Instructions Not Included possesses a title and the skeleton of a plot (womanizer has an illegitimate child dropped on his doorstep, must take care of her) that makes it absolutely obvious what kind of film it is: a warm and cuddly two hours in which a shitty, self-absorbed bachelor learns to love other beings because of his darling infant daughter. Spoiler alert: it's not that movie. Also, the Spanish title, No se Aceptan Devoluciones, translates (saith Google) as "No Refunds", which is a whole hell of a lot better and more craftily suggestive of the plot.
To be sure, the film includes that movie, but it includes a great many movies, and by the 20 minute mark, it's already on the third one. Prior to that, we have experienced a wacky slapstick prologue in which robust Acapulco father Juan "Johnny" Bravo (Hugo Stiglitz) teaches his young son Valentín (who will be played, as a grown-up, by the film's director and co-writer Eugenio Derbez) how not to be scared, largely by plunging the child into a series of traumatising situations that serve the exact wrong purpose. For instead of having no fears, Valentín has all of the fears, which he visualises in the form of wolves ready to tear into him if he goes up that ladder/into that pool/by that spider/etc.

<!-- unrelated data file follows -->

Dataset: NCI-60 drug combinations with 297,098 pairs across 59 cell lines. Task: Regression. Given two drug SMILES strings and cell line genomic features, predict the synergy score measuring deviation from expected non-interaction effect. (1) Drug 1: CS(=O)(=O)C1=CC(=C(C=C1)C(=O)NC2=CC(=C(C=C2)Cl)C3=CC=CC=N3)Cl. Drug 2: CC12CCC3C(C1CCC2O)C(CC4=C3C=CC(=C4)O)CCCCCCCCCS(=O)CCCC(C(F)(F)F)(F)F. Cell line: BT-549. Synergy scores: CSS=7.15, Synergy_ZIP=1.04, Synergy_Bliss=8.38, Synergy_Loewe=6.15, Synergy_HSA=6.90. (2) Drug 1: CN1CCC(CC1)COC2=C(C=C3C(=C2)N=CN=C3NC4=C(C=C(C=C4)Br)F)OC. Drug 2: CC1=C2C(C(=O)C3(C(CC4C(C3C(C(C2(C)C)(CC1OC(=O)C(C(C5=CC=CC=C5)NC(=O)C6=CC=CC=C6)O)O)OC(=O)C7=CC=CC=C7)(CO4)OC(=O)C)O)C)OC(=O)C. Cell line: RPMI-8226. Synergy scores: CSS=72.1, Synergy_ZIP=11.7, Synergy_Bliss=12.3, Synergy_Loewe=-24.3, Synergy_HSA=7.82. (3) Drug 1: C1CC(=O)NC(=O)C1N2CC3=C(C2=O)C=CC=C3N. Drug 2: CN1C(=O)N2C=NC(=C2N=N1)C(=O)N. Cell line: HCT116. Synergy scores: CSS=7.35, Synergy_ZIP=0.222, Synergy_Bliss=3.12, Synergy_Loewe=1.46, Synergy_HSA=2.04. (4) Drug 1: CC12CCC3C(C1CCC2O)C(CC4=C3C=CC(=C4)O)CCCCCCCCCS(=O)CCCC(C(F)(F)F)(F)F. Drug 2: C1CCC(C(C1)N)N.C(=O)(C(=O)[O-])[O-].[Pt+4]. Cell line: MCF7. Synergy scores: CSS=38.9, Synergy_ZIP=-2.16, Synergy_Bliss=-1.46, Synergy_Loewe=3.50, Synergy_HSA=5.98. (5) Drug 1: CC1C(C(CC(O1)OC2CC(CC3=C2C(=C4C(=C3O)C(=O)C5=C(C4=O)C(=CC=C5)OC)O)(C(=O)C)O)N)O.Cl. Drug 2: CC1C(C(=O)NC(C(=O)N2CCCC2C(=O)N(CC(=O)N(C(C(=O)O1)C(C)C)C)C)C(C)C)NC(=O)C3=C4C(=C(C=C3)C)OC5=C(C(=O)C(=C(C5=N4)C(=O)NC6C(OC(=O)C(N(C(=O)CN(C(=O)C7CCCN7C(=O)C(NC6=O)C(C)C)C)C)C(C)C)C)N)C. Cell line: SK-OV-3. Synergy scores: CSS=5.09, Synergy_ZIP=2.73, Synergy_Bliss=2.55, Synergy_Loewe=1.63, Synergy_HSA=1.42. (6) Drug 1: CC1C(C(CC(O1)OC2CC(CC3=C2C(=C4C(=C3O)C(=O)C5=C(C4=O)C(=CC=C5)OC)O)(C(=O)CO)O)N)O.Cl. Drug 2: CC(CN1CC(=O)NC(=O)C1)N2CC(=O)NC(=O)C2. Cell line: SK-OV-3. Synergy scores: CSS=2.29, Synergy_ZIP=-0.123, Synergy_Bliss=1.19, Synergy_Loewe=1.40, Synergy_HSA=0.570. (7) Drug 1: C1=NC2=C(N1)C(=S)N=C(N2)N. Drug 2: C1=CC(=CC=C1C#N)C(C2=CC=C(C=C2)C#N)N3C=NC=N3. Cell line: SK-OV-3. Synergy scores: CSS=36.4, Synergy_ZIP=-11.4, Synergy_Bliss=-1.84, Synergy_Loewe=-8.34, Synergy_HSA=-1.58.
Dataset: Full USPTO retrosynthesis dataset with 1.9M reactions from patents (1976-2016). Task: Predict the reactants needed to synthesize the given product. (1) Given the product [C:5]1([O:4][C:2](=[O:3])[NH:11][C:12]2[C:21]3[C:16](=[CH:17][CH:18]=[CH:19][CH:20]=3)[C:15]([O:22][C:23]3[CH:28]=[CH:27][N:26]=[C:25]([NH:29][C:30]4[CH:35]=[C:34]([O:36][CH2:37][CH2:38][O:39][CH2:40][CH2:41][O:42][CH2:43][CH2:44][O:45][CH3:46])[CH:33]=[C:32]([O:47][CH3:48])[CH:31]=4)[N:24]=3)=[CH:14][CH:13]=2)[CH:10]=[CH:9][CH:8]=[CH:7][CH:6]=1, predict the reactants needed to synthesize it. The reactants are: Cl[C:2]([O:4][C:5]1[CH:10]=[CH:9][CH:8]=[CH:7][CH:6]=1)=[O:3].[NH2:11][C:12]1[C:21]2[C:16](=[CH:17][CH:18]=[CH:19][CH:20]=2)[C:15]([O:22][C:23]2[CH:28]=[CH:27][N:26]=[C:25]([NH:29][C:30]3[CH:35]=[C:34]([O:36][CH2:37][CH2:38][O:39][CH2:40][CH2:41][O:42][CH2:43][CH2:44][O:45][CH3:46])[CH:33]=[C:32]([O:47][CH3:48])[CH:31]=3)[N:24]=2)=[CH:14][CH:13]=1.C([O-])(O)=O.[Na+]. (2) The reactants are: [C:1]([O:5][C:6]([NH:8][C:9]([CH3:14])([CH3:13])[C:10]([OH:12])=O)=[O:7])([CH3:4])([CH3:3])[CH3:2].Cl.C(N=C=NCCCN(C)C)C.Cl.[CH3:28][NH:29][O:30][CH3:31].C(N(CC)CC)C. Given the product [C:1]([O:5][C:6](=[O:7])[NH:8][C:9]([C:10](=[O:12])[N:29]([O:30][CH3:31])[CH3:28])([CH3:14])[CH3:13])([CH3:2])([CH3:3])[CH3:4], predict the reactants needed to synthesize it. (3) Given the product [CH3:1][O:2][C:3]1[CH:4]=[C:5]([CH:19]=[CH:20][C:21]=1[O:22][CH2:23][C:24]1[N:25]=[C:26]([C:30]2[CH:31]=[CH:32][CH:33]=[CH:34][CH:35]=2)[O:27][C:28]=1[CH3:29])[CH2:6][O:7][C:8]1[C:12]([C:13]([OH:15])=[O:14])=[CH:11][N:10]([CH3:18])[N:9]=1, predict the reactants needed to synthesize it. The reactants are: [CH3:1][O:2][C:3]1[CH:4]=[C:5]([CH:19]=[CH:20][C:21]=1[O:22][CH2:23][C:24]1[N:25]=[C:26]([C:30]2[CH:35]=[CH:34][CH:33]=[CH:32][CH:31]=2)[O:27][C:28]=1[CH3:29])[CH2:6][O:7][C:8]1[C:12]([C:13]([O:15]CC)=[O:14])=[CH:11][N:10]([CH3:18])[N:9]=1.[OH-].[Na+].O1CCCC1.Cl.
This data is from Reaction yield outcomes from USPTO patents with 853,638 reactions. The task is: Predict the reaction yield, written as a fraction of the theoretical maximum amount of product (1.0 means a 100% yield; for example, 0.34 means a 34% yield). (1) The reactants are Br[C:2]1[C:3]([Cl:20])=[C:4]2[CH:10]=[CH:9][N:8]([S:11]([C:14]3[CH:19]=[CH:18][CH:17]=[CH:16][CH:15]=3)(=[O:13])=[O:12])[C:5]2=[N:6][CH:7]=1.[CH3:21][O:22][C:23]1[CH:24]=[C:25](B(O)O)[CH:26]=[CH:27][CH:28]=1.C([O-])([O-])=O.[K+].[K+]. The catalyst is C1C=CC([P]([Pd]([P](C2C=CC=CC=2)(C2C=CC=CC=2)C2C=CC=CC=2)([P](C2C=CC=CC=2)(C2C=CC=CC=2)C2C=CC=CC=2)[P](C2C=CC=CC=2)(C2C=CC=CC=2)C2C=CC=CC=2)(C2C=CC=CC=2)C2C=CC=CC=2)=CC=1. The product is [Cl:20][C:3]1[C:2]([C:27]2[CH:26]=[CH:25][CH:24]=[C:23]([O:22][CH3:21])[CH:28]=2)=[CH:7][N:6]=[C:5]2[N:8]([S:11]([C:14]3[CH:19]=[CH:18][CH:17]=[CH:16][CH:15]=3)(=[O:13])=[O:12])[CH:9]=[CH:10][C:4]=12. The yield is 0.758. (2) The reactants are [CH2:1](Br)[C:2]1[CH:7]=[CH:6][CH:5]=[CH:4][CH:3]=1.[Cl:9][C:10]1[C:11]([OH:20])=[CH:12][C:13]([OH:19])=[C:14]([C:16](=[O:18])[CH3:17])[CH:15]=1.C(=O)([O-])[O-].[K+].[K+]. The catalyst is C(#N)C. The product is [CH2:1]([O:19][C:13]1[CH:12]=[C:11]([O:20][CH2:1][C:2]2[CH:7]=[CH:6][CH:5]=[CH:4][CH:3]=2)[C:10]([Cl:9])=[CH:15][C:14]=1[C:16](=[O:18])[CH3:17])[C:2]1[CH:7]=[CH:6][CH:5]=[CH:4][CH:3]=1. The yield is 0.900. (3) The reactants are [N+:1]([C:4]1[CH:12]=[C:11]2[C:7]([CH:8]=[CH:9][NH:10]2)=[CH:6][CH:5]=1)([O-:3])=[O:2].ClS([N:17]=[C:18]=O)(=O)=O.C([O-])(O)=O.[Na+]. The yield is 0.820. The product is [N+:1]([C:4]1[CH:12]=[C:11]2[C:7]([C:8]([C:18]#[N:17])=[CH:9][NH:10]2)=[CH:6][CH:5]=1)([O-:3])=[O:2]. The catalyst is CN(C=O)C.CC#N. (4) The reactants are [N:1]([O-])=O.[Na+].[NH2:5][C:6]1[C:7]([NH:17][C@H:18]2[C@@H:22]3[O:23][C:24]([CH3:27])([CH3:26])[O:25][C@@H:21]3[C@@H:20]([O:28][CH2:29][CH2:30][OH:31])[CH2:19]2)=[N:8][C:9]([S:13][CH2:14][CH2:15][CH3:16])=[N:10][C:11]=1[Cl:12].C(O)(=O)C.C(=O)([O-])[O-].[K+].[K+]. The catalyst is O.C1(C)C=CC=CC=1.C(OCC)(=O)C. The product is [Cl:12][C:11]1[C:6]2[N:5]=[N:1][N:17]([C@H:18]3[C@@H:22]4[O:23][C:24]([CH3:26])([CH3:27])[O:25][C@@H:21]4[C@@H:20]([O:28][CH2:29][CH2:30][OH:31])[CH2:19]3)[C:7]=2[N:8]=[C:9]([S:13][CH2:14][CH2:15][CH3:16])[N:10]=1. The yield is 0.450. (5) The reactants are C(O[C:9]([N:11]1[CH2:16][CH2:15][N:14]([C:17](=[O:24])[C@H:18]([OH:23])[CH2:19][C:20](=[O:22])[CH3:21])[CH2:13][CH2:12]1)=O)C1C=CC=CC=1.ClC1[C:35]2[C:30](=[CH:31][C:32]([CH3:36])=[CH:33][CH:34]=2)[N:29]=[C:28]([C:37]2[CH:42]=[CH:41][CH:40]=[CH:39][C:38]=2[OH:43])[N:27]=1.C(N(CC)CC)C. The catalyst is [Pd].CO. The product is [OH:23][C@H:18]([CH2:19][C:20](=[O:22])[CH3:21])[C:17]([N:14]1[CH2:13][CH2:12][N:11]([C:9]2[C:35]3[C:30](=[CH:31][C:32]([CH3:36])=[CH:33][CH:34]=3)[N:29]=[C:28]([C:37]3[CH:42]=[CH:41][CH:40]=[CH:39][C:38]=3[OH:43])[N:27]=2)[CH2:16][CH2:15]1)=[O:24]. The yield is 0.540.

The biggest fear of all, he confides in truly weird cut across 25 years, is the fear of commitment. But the montage of random, family-friendly fucking that begins in this second face of the film, the "slapstick sex comedy" face, is brought to a close when one of Valentín's conquests, the American hippie Julie (Jessica Lindsey), arrives on his stoop with a baby girl that the dissolute chauvinist fathered, and leaves before he has a chance to react. He's so angry that he sneaks into the United States illegally just to dump the baby back at her feet, but something magical happens, and he realises that he's ready to be a father. Except that, now he has an American-born infant with him and no proof that he's related to her, any attempt to get back across the border would be suicide and a half.
At this point, the film skips ahead a few years, to find Valentín a hugely successful Hollywood stuntman, and his daughter Maggie (Loreto Peralta) a criminally darling 7-year-old with more fanciful ideas than you could possibly know what to do with. Valentín feeds these fantasies, spinning a ridiculous life story for the absent Julie involving spying and trips to the moon, and he spends a huge portion of his improbably high wages on buying every imaginable toy for Maggie. At just about the same time he gets a hugely discouraging diagnosis from the family doctor - which he deliberately hides from everybody besides his producer, Frank Ryan (Daniel Raymont) - Julie shows up, with her partner Reneé (Alessandra Rosaldo), looking to re-enter Maggie's life and, if possible, sue to get custody and bring the girl back to New York.